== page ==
Referring to FIGURE 9, there is shown a modified form of valve device in which provision is also made for actual outside adjustment of the rate of flow from the crankcase to the carburetor or intake manifold. Thus there is a valve device body 86, with an inlet pipe or duct 88 for connection to the crankcase of the engine to draw incompletely burned vapors and gases therefrom and ultimately for delivery to the carburetor 72. The valve body has an extension portion 90 with a bore 92 formed therethrough, the end 94 of the delivery pipe 88 extending into communication with the bore 92 through extension portion 90. Thus the delivery pipe 88 of FIGURE 9 corresponds with pipe 36 of FIGURE 3. Also, there is a pipe 96 extending out of the valve body or housing 86 and it corresponds to pipe 22 of FIGURE 3, being intended to connect with the carburetor or intake manifold of the engine. The interior construction of the valve 86 is the same as that shown in FIGURE 3, that is to say that it has the liners like 38, walls like 39 and 46, and valve plunger like 50; however for variation of illustration the view of FIGURE 9 is turned degrees from that of FIGURE 3. In order to allow for influx of ozone (0 from an ozone generator like 82, the valve device 86 has an ozone delivery pipe 98 threaded into the bore 92 and it is connectable at its outer or rightmost end as seen in the view, to the ozone generator by a flexible pipe, not shown. It is seen that by turning the threaded nipple 98 about its axis, it is movable axially in either direction as shown by arrow 180, and consequently its inner end 102 may be adjusted in position so as to overlie or cover up more or less of the inner portion of pipe 94 and 88, so as to regulate easily the amount of opening from pipe 88, and hence to allow the rate of gas flow from the crankcase to be regulated by merely turning the nipple 98. In order to maintain any desired adjustment, a locknut 104 is threaded onto nipple 98 and may be tightened against the right end of the extension 90, or loosened easily as needed. It is thus apparent from FIGURE 9, that gases from the crankcase 70 are drawn in through pipe 88, their rate of flow being regulated by adjustment of hollow nipple 98, the nipple 98 also serving to deliver ozone from the ozone generator where used, and it may be closed with a cap or clamp when the ozone generator is not employed. The gases flow out through pipe 96 to the carburetor as explained.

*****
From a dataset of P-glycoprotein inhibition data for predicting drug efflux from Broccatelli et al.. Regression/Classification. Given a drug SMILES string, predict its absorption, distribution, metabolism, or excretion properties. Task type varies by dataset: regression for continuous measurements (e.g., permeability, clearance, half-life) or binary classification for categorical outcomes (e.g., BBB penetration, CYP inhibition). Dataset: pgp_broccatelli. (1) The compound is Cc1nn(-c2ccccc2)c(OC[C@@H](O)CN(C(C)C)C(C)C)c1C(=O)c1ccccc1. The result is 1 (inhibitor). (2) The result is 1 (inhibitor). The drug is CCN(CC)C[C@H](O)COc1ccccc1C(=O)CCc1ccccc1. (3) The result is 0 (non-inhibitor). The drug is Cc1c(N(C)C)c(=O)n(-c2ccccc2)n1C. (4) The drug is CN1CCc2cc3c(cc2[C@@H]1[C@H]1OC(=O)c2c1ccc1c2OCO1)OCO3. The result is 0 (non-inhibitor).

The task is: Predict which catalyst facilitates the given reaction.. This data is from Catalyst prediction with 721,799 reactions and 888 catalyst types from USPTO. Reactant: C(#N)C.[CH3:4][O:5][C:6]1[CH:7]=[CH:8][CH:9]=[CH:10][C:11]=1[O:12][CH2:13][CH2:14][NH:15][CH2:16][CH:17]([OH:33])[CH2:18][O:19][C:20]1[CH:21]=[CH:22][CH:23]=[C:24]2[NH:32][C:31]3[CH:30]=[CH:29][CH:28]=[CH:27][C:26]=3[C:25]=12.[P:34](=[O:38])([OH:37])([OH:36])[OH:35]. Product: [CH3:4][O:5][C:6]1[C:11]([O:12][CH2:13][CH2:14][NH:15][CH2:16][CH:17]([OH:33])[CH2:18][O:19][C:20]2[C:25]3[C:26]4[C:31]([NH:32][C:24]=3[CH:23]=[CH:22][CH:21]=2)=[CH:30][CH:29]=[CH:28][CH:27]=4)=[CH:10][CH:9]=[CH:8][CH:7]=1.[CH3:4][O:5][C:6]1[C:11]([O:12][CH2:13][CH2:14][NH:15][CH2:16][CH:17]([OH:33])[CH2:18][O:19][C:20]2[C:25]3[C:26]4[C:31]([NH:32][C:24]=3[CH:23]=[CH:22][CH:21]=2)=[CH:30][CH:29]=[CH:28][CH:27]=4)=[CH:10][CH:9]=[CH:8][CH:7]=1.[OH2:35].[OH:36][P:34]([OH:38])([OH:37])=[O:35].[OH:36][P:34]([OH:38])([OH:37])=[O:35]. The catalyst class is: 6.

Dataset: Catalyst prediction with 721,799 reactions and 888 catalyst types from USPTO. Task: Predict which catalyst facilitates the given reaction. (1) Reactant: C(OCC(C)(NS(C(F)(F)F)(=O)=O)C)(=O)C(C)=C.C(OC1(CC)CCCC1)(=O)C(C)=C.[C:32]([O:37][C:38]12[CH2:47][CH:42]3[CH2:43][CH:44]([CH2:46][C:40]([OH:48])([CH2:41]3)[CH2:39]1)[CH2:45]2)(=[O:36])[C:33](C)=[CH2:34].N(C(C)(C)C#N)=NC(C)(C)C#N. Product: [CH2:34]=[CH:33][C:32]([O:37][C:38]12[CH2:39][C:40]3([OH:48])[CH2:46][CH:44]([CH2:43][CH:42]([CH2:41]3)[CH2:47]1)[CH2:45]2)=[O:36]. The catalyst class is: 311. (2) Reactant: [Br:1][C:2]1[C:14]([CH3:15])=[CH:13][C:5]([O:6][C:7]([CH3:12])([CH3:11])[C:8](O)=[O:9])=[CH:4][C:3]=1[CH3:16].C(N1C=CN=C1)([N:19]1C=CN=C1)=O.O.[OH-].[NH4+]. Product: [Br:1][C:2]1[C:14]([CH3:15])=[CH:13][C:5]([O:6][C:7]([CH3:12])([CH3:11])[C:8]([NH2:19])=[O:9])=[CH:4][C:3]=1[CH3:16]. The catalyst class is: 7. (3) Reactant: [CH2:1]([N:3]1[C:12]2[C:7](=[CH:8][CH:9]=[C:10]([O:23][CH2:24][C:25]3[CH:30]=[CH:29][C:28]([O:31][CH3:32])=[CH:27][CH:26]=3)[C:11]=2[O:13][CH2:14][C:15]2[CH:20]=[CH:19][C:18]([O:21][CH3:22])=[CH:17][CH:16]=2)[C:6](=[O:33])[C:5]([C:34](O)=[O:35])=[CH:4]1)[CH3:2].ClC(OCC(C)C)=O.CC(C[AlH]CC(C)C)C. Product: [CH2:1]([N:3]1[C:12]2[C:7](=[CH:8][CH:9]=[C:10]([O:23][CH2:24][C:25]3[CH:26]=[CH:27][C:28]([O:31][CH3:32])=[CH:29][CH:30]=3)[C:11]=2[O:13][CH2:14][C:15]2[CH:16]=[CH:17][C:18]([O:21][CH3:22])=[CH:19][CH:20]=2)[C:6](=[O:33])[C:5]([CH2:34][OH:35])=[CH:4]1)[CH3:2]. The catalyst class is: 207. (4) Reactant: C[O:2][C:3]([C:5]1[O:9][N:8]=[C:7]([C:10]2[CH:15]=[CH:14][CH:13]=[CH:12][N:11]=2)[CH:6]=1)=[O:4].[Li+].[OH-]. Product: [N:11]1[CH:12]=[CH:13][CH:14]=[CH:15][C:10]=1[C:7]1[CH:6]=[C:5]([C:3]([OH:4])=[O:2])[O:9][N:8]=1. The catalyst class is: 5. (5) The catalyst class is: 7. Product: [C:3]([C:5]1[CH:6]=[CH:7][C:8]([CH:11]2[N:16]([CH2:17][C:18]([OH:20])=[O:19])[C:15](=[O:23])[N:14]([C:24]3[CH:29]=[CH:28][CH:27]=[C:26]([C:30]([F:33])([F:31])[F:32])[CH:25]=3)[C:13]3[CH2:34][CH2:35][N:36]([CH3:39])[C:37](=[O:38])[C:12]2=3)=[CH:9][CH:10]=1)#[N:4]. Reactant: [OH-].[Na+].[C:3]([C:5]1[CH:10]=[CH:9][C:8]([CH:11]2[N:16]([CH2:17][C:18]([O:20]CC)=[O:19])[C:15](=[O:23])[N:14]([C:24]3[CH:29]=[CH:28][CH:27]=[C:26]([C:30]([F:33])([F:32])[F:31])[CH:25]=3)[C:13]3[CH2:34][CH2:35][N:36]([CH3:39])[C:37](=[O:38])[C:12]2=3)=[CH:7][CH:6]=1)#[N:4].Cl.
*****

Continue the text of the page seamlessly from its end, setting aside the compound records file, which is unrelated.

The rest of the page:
The valve device of FIGURES 3 or 9 may be placed in any convenient disposition, and even mounted on or inside the ozone generator box 82, avoiding engine heat as much as possible, and heating of the valve device from the engine directly, thus further minimizing caking and soot deposits. The ozone generator 82 is provided with an air intake pipe or opening, not shown, and this may have a fibrous filter to filter out dust from the air. Experience has shown that in use of the valve devices and other equipment shown and described, not only is production of unwanted carbon monoxide and other gases and vapors reduced considerably, but also the efhciency of the fuel consumption cycle of the engine is increased, so that the mileage per gallon of gasoline increases.